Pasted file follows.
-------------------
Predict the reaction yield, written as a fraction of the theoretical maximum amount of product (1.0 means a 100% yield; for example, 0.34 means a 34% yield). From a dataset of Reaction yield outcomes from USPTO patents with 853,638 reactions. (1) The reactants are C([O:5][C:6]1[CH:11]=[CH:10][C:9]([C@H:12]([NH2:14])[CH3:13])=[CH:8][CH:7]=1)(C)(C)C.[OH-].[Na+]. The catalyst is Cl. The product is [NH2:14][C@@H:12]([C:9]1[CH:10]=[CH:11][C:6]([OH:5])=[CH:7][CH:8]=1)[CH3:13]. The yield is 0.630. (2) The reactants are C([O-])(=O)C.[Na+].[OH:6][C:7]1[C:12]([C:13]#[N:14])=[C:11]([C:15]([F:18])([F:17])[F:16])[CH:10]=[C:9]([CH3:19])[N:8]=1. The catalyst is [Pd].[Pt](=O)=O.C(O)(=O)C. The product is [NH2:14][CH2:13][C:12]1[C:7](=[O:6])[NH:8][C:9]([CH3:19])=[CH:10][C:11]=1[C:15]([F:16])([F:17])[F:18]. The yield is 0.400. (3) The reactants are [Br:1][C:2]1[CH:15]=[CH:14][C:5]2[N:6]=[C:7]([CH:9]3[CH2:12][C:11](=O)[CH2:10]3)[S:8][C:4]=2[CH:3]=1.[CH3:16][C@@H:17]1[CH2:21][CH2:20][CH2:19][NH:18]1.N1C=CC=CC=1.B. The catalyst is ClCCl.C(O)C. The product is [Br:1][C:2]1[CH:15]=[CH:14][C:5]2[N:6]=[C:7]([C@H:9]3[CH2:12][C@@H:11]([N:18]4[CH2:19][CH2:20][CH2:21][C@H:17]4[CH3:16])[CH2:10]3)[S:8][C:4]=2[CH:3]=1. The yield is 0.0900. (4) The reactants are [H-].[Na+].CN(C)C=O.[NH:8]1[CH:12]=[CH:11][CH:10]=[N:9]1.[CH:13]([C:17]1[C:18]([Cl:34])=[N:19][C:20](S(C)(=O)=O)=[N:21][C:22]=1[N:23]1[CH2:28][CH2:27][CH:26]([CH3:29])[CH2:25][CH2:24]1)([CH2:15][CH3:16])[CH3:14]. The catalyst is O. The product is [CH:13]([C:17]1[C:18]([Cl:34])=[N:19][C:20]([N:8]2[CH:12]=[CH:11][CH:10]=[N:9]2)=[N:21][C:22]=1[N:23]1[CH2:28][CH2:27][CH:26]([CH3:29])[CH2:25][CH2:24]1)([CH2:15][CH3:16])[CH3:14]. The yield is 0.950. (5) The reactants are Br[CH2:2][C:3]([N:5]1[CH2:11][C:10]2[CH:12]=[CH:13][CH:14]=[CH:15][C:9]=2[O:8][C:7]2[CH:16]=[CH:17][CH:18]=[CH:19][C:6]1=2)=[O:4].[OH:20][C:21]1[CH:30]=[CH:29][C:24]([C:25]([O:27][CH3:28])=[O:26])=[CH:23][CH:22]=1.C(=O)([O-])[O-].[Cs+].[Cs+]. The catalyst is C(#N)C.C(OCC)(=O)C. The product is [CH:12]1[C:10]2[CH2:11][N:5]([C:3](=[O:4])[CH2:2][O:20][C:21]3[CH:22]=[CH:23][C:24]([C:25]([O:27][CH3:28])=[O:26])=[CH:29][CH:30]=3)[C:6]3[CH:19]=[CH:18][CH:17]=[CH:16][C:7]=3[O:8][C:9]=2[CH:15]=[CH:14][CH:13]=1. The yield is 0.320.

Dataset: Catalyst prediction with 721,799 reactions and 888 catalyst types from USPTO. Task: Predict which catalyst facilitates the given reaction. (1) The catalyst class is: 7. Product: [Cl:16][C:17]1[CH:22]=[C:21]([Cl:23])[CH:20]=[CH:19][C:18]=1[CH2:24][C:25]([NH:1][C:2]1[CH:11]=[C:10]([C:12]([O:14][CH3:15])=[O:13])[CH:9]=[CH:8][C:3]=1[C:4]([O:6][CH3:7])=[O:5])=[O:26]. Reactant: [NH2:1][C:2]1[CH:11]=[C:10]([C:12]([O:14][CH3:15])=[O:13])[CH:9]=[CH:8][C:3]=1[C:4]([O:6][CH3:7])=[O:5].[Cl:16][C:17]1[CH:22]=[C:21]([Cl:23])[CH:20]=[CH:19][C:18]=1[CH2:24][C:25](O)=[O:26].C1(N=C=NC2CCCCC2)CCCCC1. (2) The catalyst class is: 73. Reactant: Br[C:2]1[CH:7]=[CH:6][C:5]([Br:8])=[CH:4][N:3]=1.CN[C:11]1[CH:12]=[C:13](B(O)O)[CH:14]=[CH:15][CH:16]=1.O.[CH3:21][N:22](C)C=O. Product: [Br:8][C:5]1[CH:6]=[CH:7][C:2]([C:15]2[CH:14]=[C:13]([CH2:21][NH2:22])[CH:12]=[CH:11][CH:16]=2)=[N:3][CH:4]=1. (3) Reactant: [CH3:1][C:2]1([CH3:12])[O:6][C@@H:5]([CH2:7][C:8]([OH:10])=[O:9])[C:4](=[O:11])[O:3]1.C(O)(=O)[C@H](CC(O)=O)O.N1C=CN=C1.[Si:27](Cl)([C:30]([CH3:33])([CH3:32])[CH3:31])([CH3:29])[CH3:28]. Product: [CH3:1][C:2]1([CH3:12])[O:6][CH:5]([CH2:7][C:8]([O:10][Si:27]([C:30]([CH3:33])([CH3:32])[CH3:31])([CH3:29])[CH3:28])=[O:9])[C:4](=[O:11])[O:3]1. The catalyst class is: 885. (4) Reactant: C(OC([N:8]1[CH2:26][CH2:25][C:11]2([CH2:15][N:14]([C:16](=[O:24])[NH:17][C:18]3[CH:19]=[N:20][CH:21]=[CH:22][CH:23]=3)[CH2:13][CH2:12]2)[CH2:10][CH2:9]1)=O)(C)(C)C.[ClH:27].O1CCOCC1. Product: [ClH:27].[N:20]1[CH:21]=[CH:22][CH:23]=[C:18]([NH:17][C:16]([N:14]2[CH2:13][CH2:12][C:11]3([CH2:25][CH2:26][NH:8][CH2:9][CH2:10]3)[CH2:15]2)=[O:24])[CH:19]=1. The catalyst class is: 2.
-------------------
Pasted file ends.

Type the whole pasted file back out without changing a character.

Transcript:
Predict the reaction yield, written as a fraction of the theoretical maximum amount of product (1.0 means a 100% yield; for example, 0.34 means a 34% yield). From a dataset of Reaction yield outcomes from USPTO patents with 853,638 reactions. (1) The reactants are C([O:5][C:6]1[CH:11]=[CH:10][C:9]([C@H:12]([NH2:14])[CH3:13])=[CH:8][CH:7]=1)(C)(C)C.[OH-].[Na+]. The catalyst is Cl. The product is [NH2:14][C@@H:12]([C:9]1[CH:10]=[CH:11][C:6]([OH:5])=[CH:7][CH:8]=1)[CH3:13]. The yield is 0.630. (2) The reactants are C([O-])(=O)C.[Na+].[OH:6][C:7]1[C:12]([C:13]#[N:14])=[C:11]([C:15]([F:18])([F:17])[F:16])[CH:10]=[C:9]([CH3:19])[N:8]=1. The catalyst is [Pd].[Pt](=O)=O.C(O)(=O)C. The product is [NH2:14][CH2:13][C:12]1[C:7](=[O:6])[NH:8][C:9]([CH3:19])=[CH:10][C:11]=1[C:15]([F:16])([F:17])[F:18]. The yield is 0.400. (3) The reactants are [Br:1][C:2]1[CH:15]=[CH:14][C:5]2[N:6]=[C:7]([CH:9]3[CH2:12][C:11](=O)[CH2:10]3)[S:8][C:4]=2[CH:3]=1.[CH3:16][C@@H:17]1[CH2:21][CH2:20][CH2:19][NH:18]1.N1C=CC=CC=1.B. The catalyst is ClCCl.C(O)C. The product is [Br:1][C:2]1[CH:15]=[CH:14][C:5]2[N:6]=[C:7]([C@H:9]3[CH2:12][C@@H:11]([N:18]4[CH2:19][CH2:20][CH2:21][C@H:17]4[CH3:16])[CH2:10]3)[S:8][C:4]=2[CH:3]=1. The yield is 0.0900. (4) The reactants are [H-].[Na+].CN(C)C=O.[NH:8]1[CH:12]=[CH:11][CH:10]=[N:9]1.[CH:13]([C:17]1[C:18]([Cl:34])=[N:19][C:20](S(C)(=O)=O)=[N:21][C:22]=1[N:23]1[CH2:28][CH2:27][CH:26]([CH3:29])[CH2:25][CH2:24]1)([CH2:15][CH3:16])[CH3:14]. The catalyst is O. The product is [CH:13]([C:17]1[C:18]([Cl:34])=[N:19][C:20]([N:8]2[CH:12]=[CH:11][CH:10]=[N:9]2)=[N:21][C:22]=1[N:23]1[CH2:28][CH2:27][CH:26]([CH3:29])[CH2:25][CH2:24]1)([CH2:15][CH3:16])[CH3:14]. The yield is 0.950. (5) The reactants are Br[CH2:2][C:3]([N:5]1[CH2:11][C:10]2[CH:12]=[CH:13][CH:14]=[CH:15][C:9]=2[O:8][C:7]2[CH:16]=[CH:17][CH:18]=[CH:19][C:6]1=2)=[O:4].[OH:20][C:21]1[CH:30]=[CH:29][C:24]([C:25]([O:27][CH3:28])=[O:26])=[CH:23][CH:22]=1.C(=O)([O-])[O-].[Cs+].[Cs+]. The catalyst is C(#N)C.C(OCC)(=O)C. The product is [CH:12]1[C:10]2[CH2:11][N:5]([C:3](=[O:4])[CH2:2][O:20][C:21]3[CH:22]=[CH:23][C:24]([C:25]([O:27][CH3:28])=[O:26])=[CH:29][CH:30]=3)[C:6]3[CH:19]=[CH:18][CH:17]=[CH:16][C:7]=3[O:8][C:9]=2[CH:15]=[CH:14][CH:13]=1. The yield is 0.320.

Dataset: Catalyst prediction with 721,799 reactions and 888 catalyst types from USPTO. Task: Predict which catalyst facilitates the given reaction. (1) The catalyst class is: 7. Product: [Cl:16][C:17]1[CH:22]=[C:21]([Cl:23])[CH:20]=[CH:19][C:18]=1[CH2:24][C:25]([NH:1][C:2]1[CH:11]=[C:10]([C:12]([O:14][CH3:15])=[O:13])[CH:9]=[CH:8][C:3]=1[C:4]([O:6][CH3:7])=[O:5])=[O:26]. Reactant: [NH2:1][C:2]1[CH:11]=[C:10]([C:12]([O:14][CH3:15])=[O:13])[CH:9]=[CH:8][C:3]=1[C:4]([O:6][CH3:7])=[O:5].[Cl:16][C:17]1[CH:22]=[C:21]([Cl:23])[CH:20]=[CH:19][C:18]=1[CH2:24][C:25](O)=[O:26].C1(N=C=NC2CCCCC2)CCCCC1. (2) The catalyst class is: 73. Reactant: Br[C:2]1[CH:7]=[CH:6][C:5]([Br:8])=[CH:4][N:3]=1.CN[C:11]1[CH:12]=[C:13](B(O)O)[CH:14]=[CH:15][CH:16]=1.O.[CH3:21][N:22](C)C=O. Product: [Br:8][C:5]1[CH:6]=[CH:7][C:2]([C:15]2[CH:14]=[C:13]([CH2:21][NH2:22])[CH:12]=[CH:11][CH:16]=2)=[N:3][CH:4]=1. (3) Reactant: [CH3:1][C:2]1([CH3:12])[O:6][C@@H:5]([CH2:7][C:8]([OH:10])=[O:9])[C:4](=[O:11])[O:3]1.C(O)(=O)[C@H](CC(O)=O)O.N1C=CN=C1.[Si:27](Cl)([C:30]([CH3:33])([CH3:32])[CH3:31])([CH3:29])[CH3:28]. Product: [CH3:1][C:2]1([CH3:12])[O:6][CH:5]([CH2:7][C:8]([O:10][Si:27]([C:30]([CH3:33])([CH3:32])[CH3:31])([CH3:29])[CH3:28])=[O:9])[C:4](=[O:11])[O:3]1. The catalyst class is: 885. (4) Reactant: C(OC([N:8]1[CH2:26][CH2:25][C:11]2([CH2:15][N:14]([C:16](=[O:24])[NH:17][C:18]3[CH:19]=[N:20][CH:21]=[CH:22][CH:23]=3)[CH2:13][CH2:12]2)[CH2:10][CH2:9]1)=O)(C)(C)C.[ClH:27].O1CCOCC1. Product: [ClH:27].[N:20]1[CH:21]=[CH:22][CH:23]=[C:18]([NH:17][C:16]([N:14]2[CH2:13][CH2:12][C:11]3([CH2:25][CH2:26][NH:8][CH2:9][CH2:10]3)[CH2:15]2)=[O:24])[CH:19]=1. The catalyst class is: 2.